Death Rates Rising for Middle Age Whites with Little Education

28 March, 2017

A new study from Princeton University economists says white middle-aged Americans without college educations are dying at higher rates.

Professors Anne Case and Angus Deaton wrote the study.

It finds that men and women older than 45 but younger than retirement age are dying from what one expert calls "deaths of despair." These include deaths from suicide, drug overdose or alcohol-related diseases.

They say this is caused by the loss of middle-income jobs for those without a college degree.

The economists also say that fewer job opportunities have created other problems for this group. The researchers say they are more likely than those with college degrees to be unemployed, unmarried or suffer from poor health.

"This is a story of the collapse of the white working class," Deaton said in an interview. "The labor market has very much turned against them."

The study continues research in 2015 that first documented an increase in deaths among middle-aged whites.

Angus Deaton
Angus Deaton

A sharp increase in "deaths of despair"

Case and Deaton found that since 1999, white men and white women ages 45 through 54 have suffered from a sharp increase in "deaths of despair." These include suicides, drug overdoses, and alcohol-related deaths, such as liver failure.

Case and Deaton say in their study that there is a relationship between rising death rates and changes in the job market since the 1970s.

They said that men without college degrees are less likely to receive better pay over time, a trend "consistent with men moving to lower and lower skilled jobs."

Other research has found that Americans with only high school educations are less likely to get married or buy a home. They are also more likely to get divorced if they do marry the study says.

"It's not just their careers that have gone down the tubes, but their marriage prospects, their ability to raise children," said Deaton.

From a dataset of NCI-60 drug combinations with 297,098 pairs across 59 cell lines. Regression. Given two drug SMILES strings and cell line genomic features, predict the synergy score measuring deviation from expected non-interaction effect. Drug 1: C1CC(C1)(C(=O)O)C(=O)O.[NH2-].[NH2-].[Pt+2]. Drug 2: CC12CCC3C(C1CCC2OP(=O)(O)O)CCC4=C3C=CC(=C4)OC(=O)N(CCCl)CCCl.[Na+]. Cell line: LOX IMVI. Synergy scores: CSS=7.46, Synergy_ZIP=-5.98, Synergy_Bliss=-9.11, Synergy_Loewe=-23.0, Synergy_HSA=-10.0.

"That's the kind of thing that can lead people to despair."

Angus Deaton won the Nobel Prize in economics in 2015 for using surveys to study how people spend their money and to learn more about their behavior.

White Americans are the most affected

The issues identified by Case and Deaton may be causing a change in the trend of improving life expectancies. However, the researchers say it is not clear why these problems are affecting whites more than African-Americans or Hispanics.

Case and Deaton note that many Hispanics are in a much better situation than their parents or grandparents, who were born in another country. This could create a greater sense of optimism.

The professors also added that African-Americans may have become more resilient to economic difficulties because they have a long history of suffering problems in the job market.

The researchers also noted that a life expectancy division among people with different education levels is growing. While death rates for middle-aged whites without a college degree are rising, the Princeton professors say the rates for whites with a college education are falling.

These trends, the researchers say, are found across the United States. West Virginia and Kentucky are reportedly most affected.

However, areas such as the state of Maine, the city of Baltimore and eastern Washington state also appear to show the trends identified in the study.

The research also found these trends exist in rural areas, in small cities and in some large urban areas.

Case and Deaton say death rates for middle-aged people in Europe with limited education are falling. And they add that this is the case in most countries.

Case and Deaton also note that government programs to help people with disabilities are not responsible for the increase in middle-aged deaths. Some of these programs, the researchers say, are permitting more Americans to stop working.

They say that social programs in Europe usually provide more benefits than the ones in the U.S. And the researchers say Europe has not seen a similar increase in middle-aged deaths.

Case and Deaton say that changing these trends could take years. To help prevent middle-aged deaths, they say, doctors should cut back on providing opium-based pain drugs to patients.

The study was published in Proceedings of the National Academy of Sciences of the United States. It also appears on the website of The Brookings Institution, a public policy organization.

I'm Phil Dierking

Christopher S. Rugaber wrote this story for the Associated Press. Phil Dierking adapted it for VOA Learning English. Mario Ritter was the editor.

Are these trends found in your home country? We want to hear from you. Write to us in the Comments Section or on 51VOA.COM.


Words in This Story

demographic - n. the qualities such as age, sex, and income of a specific group of people

despair - n. the feeling of no longer having any hope

epidemic - n. an occurrence in which a disease spreads very quickly and affects a large number of people

gone down the tubes - to fail completely

overdose - n. an amount of a drug or medicine that is too much and usually dangerous

resilient - adj. able to become strong, healthy, or successful again after something bad happens